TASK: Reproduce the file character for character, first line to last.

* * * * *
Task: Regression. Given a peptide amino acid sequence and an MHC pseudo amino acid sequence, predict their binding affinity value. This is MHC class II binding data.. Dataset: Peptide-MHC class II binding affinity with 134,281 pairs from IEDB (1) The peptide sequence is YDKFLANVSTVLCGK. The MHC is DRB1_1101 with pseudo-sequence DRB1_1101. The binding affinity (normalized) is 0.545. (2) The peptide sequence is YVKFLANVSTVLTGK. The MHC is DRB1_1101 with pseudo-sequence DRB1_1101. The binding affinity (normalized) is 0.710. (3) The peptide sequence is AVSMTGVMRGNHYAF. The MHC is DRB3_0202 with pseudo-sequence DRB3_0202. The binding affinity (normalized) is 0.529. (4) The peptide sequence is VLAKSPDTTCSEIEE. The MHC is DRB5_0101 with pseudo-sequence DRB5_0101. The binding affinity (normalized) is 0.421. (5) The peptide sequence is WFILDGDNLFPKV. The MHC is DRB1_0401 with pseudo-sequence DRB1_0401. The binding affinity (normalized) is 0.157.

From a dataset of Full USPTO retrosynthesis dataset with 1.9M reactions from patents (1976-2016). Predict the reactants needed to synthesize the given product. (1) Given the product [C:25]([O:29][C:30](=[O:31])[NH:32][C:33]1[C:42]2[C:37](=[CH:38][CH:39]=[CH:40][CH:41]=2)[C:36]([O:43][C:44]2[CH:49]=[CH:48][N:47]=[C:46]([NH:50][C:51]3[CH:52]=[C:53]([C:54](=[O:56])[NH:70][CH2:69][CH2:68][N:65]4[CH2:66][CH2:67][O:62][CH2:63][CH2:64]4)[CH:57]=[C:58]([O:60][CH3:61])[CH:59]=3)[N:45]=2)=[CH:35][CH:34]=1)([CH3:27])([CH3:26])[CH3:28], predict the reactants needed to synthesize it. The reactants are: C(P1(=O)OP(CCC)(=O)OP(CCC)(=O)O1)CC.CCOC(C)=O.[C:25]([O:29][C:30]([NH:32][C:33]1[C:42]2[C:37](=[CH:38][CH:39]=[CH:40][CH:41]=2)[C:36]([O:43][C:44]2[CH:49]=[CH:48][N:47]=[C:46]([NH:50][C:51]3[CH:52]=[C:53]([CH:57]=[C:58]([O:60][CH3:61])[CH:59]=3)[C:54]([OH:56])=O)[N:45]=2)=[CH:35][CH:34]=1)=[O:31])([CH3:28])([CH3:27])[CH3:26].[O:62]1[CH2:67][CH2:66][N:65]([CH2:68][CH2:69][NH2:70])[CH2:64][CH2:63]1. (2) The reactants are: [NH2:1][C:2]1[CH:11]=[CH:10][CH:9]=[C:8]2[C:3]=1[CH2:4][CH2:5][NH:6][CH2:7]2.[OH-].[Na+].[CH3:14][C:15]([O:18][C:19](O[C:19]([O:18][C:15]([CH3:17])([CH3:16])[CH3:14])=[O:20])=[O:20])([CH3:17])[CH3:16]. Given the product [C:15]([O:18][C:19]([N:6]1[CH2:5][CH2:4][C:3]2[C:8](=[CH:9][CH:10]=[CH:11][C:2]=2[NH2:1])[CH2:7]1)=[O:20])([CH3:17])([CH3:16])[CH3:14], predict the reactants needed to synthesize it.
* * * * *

Task: Regression. Given a peptide amino acid sequence and an MHC pseudo amino acid sequence, predict their binding affinity value. This is MHC class II binding data.. Dataset: Peptide-MHC class II binding affinity with 134,281 pairs from IEDB (1) The peptide sequence is YDKFLANVSTVLCGK. The MHC is DRB1_1101 with pseudo-sequence DRB1_1101. The binding affinity (normalized) is 0.545. (2) The peptide sequence is YVKFLANVSTVLTGK. The MHC is DRB1_1101 with pseudo-sequence DRB1_1101. The binding affinity (normalized) is 0.710. (3) The peptide sequence is AVSMTGVMRGNHYAF. The MHC is DRB3_0202 with pseudo-sequence DRB3_0202. The binding affinity (normalized) is 0.529. (4) The peptide sequence is VLAKSPDTTCSEIEE. The MHC is DRB5_0101 with pseudo-sequence DRB5_0101. The binding affinity (normalized) is 0.421. (5) The peptide sequence is WFILDGDNLFPKV. The MHC is DRB1_0401 with pseudo-sequence DRB1_0401. The binding affinity (normalized) is 0.157.

From a dataset of Full USPTO retrosynthesis dataset with 1.9M reactions from patents (1976-2016). Predict the reactants needed to synthesize the given product. (1) Given the product [C:25]([O:29][C:30](=[O:31])[NH:32][C:33]1[C:42]2[C:37](=[CH:38][CH:39]=[CH:40][CH:41]=2)[C:36]([O:43][C:44]2[CH:49]=[CH:48][N:47]=[C:46]([NH:50][C:51]3[CH:52]=[C:53]([C:54](=[O:56])[NH:70][CH2:69][CH2:68][N:65]4[CH2:66][CH2:67][O:62][CH2:63][CH2:64]4)[CH:57]=[C:58]([O:60][CH3:61])[CH:59]=3)[N:45]=2)=[CH:35][CH:34]=1)([CH3:27])([CH3:26])[CH3:28], predict the reactants needed to synthesize it. The reactants are: C(P1(=O)OP(CCC)(=O)OP(CCC)(=O)O1)CC.CCOC(C)=O.[C:25]([O:29][C:30]([NH:32][C:33]1[C:42]2[C:37](=[CH:38][CH:39]=[CH:40][CH:41]=2)[C:36]([O:43][C:44]2[CH:49]=[CH:48][N:47]=[C:46]([NH:50][C:51]3[CH:52]=[C:53]([CH:57]=[C:58]([O:60][CH3:61])[CH:59]=3)[C:54]([OH:56])=O)[N:45]=2)=[CH:35][CH:34]=1)=[O:31])([CH3:28])([CH3:27])[CH3:26].[O:62]1[CH2:67][CH2:66][N:65]([CH2:68][CH2:69][NH2:70])[CH2:64][CH2:63]1. (2) The reactants are: [NH2:1][C:2]1[CH:11]=[CH:10][CH:9]=[C:8]2[C:3]=1[CH2:4][CH2:5][NH:6][CH2:7]2.[OH-].[Na+].[CH3:14][C:15]([O:18][C:19](O[C:19]([O:18][C:15]([CH3:17])([CH3:16])[CH3:14])=[O:20])=[O:20])([CH3:17])[CH3:16]. Given the product [C:15]([O:18][C:19]([N:6]1[CH2:5][CH2:4][C:3]2[C:8](=[CH:9][CH:10]=[CH:11][C:2]=2[NH2:1])[CH2:7]1)=[O:20])([CH3:17])([CH3:16])[CH3:14], predict the reactants needed to synthesize it.